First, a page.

The effect would be a growth in exports and a decline in imports, thus boosting Pakistan’s foreign currency reserves and, with time (and sustainment), see the value of the PKR rise. Of course, as it is the case with the US, UK and the European Union, these Pakistani suppliers would must compete with other developing world players in the Russian market (one can assume that Russia will take-on Southeast Asian and African currencies where feasible as well). Thus, domestic measures towards increasing competitiveness (e.g. the ability to increase quality and output while maintaining costs) would be required.

In terms of defence, the benefits of being able to procure arms in PKR are obvious. For Pakistan, importing big-ticket items – namely advanced combat aircraft, surface-to-air missile (SAM) systems and helicopters – need not affect its foreign currency reserves. Instead, purchases become a purely fiscal issue for as long as Moscow is willing to honour such purchases. Moscow will accumulate PKR which it can spend at will in Pakistan, though the PKR’s value depends on whether there is alignment in Pakistani supplies and Russian demand. Alternatively, if the Russians are more risk-averse, Moscow could simply compensate Pakistan’s loss of foreign currency through offsets, e.g. investing in the Pakistani economy to create new suppliers.

Be it defence, energy or other goods, Russia’s willingness to extend the domestic currency trade option to Pakistan depends on Pakistan’s ability to build confidence in Moscow. In the near-term, Pakistan stands to benefit, but it will be Russia that will hold the risk of carrying large amounts of PKR. The establishment of special economic zones (SEZ) for auto-part and electronics manufacturing was among the ‘aspirations’ of the China Pakistan Economic Corridor.[8] If Pakistan could build upon this by showcasing a plan that will see such SEZs manufacture (not just assemble) such goods using Russian machining and tooling (which would be bought in PKR), then Pakistan might have a shot at building Russian confidence.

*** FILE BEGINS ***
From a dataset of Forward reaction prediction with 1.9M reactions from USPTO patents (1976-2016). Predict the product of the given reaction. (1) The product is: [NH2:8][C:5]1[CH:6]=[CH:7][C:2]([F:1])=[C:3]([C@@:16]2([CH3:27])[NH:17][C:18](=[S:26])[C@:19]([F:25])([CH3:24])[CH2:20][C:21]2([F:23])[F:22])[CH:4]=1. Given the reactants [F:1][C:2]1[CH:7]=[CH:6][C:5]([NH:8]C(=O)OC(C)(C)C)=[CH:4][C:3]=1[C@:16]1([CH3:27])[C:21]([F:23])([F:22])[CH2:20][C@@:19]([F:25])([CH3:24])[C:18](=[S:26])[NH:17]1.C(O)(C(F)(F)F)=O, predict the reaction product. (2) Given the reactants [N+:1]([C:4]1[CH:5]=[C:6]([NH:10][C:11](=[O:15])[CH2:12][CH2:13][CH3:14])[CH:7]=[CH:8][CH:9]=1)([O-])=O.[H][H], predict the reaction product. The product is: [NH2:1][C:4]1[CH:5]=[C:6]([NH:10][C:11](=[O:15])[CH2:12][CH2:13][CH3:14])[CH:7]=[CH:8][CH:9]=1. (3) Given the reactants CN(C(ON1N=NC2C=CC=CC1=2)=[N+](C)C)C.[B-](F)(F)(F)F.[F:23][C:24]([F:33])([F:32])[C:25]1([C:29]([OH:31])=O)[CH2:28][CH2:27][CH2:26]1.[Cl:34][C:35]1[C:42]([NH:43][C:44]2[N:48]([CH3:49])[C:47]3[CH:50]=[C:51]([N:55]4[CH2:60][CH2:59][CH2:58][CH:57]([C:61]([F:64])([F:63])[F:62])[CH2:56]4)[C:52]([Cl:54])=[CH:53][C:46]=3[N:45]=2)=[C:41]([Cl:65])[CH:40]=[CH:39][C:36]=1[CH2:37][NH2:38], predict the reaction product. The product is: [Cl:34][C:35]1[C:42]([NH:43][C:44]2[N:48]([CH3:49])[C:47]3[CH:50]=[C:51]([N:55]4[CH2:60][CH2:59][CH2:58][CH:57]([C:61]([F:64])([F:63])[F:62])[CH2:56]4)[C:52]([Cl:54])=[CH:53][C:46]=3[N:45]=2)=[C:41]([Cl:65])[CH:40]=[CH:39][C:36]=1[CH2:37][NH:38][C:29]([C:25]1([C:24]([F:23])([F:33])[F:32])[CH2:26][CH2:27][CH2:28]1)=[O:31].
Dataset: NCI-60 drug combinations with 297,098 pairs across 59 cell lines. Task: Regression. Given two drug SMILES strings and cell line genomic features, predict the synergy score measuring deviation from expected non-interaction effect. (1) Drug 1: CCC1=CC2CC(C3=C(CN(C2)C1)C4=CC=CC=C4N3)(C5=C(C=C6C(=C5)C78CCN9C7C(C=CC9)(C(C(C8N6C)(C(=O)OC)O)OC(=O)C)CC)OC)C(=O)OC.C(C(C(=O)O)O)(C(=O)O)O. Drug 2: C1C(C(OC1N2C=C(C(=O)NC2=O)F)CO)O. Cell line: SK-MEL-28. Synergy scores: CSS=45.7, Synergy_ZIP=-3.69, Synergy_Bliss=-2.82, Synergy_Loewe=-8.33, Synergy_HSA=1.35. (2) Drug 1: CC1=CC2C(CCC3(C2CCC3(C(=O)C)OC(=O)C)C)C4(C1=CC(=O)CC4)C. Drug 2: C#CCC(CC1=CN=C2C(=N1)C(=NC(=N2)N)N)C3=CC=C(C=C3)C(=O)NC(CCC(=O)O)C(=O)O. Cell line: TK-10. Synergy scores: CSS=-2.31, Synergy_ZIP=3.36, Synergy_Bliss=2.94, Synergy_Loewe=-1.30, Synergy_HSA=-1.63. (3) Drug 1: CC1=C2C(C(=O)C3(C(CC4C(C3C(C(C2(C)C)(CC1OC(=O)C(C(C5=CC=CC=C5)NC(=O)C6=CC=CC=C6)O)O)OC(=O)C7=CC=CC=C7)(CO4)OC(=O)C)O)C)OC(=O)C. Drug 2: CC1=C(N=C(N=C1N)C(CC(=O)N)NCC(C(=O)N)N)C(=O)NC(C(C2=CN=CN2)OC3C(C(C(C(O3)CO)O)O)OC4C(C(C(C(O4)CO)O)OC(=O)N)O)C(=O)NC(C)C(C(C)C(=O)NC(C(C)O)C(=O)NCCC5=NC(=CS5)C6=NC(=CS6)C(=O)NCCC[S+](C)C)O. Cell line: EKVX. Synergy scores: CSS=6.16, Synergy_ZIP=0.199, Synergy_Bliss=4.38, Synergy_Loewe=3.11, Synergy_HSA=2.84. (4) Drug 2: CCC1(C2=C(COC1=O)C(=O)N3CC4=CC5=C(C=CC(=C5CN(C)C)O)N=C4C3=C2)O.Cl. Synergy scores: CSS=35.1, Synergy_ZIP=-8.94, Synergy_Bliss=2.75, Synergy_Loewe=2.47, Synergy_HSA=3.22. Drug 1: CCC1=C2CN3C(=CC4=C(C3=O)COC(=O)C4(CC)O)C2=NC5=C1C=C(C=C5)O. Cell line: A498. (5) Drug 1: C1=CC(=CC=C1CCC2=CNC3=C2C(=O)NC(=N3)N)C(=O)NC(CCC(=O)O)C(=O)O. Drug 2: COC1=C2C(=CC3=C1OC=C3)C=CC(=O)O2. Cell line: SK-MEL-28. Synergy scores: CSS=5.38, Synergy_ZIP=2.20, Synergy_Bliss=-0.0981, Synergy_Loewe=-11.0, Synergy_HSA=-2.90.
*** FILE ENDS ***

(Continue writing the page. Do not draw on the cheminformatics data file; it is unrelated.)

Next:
It would be premature to guarantee a medium-term turnaround in Pakistan’s macroeconomics, but with current international trade dynamics in play (which are contrarian to the multi-lateral, USD-lead domain of only recent years), Pakistan might not have as unique and fruitful an opportunity.

[1] “”Rosoboronexport” allowed the possibility of payments for equipment in the national currency.” Interfax. 21 August 2018. URL: https://www.interfax.ru/russia/626022 (Last Accessed: 11 September 2018).

[2] Ibid.

[3] Ibid.

[4] “Unnecessary dollars. American currency is being pushed out of Asia.” RIA Novosti. 06 September 2018. URL: https://ria.ru/economy/20180906/1527880402.html (Last Accessed: 11 September 2018).

[5] Data. Russian Imports in 2016. Observatory of Economic Complexity (OEC). URL: https://atlas.media.mit.edu/en/profile/country/rus/#Imports (Last Accessed: 11 September 2018).

[6] Ibid.

[7] Ibid.

[8] Khurram Husain. “Exclusive: CPEC master plan revealed.” Dawn. 21 June 2017. URL: https://www.dawn.com/news/1333101 (Last Accessed: 12 September 2018).